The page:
Oversharing Can Compromise Your Data Online (Infographic)

Accidental sharing of GPS and device location, or other identifying information is the biggest threat to cyber security.

Cyber attacks are remarkably common, and seem to target many high profile institutions. Many consumers distrust businesses that collect their data, and even consider the loss of their data inevitable. However, users are not blameless in the data security equation. An infographic from Digital Guardian details the mistakes users make that expose their data.

Data breaches have increased dramatically in recent years. Attacks increased by more than 70 percent from 2013 to 2014, more than 1 billion records were stolen last year, and 47 percent of all U.S. adults had their data exposed in 2014 alone. And while companies stand to lose the most from a breach, in terms of revenue, individual consumers lost $3,300 on average in 2013.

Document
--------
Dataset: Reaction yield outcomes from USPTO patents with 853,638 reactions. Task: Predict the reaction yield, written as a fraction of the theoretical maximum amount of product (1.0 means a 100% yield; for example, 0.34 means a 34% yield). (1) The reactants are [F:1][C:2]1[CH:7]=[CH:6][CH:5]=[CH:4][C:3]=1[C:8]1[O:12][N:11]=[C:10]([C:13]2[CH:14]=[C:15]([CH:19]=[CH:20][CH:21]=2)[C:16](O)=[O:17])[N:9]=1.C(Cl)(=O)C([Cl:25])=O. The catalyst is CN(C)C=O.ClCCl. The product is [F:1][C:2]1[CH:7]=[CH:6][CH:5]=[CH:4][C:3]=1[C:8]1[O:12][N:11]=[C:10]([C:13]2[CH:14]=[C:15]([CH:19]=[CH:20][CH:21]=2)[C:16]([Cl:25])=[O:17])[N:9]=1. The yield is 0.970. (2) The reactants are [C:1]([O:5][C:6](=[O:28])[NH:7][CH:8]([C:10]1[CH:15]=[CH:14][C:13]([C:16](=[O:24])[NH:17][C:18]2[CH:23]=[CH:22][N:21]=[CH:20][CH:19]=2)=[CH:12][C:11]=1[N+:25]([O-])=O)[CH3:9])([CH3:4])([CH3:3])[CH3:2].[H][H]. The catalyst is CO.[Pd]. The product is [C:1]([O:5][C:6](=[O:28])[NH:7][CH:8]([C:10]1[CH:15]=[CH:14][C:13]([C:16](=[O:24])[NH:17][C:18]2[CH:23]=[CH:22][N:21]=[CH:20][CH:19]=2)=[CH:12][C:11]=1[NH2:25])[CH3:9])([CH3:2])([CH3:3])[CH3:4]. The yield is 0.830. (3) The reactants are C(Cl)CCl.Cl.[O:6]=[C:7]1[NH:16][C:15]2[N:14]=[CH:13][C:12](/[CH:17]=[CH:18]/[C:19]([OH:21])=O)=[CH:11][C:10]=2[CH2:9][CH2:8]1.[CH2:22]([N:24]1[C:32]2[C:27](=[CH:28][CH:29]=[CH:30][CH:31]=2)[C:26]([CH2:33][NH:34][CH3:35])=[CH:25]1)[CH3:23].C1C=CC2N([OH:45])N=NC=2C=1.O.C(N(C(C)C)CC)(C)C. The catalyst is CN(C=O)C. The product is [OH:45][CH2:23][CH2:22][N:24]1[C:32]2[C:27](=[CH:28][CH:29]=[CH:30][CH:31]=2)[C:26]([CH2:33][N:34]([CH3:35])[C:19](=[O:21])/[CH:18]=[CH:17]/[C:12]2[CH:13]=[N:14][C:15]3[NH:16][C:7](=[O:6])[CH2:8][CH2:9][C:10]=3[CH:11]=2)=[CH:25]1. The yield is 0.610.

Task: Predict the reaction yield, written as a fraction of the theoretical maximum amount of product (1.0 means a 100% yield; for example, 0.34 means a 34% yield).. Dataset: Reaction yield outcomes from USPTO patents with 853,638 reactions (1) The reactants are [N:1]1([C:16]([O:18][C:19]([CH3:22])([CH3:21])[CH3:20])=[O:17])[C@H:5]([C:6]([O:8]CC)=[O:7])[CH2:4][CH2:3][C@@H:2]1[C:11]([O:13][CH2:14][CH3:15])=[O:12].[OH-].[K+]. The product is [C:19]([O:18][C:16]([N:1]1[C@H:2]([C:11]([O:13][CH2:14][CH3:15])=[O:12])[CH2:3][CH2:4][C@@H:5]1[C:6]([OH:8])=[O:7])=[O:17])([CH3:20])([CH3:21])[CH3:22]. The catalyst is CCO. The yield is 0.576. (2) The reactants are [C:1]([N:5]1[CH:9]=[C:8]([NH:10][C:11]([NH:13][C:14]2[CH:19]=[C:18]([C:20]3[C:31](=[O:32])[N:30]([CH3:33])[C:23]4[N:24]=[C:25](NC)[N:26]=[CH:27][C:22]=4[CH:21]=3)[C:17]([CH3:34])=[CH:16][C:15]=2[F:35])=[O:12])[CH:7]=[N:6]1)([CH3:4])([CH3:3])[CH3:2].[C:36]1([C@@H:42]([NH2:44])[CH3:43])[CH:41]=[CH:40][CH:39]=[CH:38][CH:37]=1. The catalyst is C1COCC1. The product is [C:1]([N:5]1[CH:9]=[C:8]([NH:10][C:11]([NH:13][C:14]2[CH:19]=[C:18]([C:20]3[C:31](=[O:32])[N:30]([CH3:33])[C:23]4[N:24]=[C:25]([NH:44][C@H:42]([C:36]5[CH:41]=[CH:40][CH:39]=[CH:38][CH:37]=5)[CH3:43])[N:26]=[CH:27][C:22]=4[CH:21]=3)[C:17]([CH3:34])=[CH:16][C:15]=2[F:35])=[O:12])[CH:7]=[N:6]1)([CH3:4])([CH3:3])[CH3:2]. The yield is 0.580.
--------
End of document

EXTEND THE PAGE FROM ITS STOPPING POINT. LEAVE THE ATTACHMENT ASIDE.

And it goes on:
And users continue to upload data to sites, even if they didn’t mean to. Users are generally willing to give up certain data, like their credit card info, location tags, photos, and employment details. But there are other identifying details often loaded without their knowledge such as GPS location, technical details about their devices, and incidental data like their likes, habits, and who their close friends are.

If your data is compromised, hackers can do a lot with it. It’s much easier to spear phish — gain further data through targeted personal communication — when pretending to be trusted source, like a friend. Additionally, hackers can target your passwords based on freely available information, like your date of birth, or pet names.

Once they’ve done that they’re able to access other accounts, assuming you use the same password everywhere, which most people do. Hackers could also begin to use your stolen data to steal your identity, or for the purpose of extortion.

For tips on avoiding data overexposure, view the infographic below.

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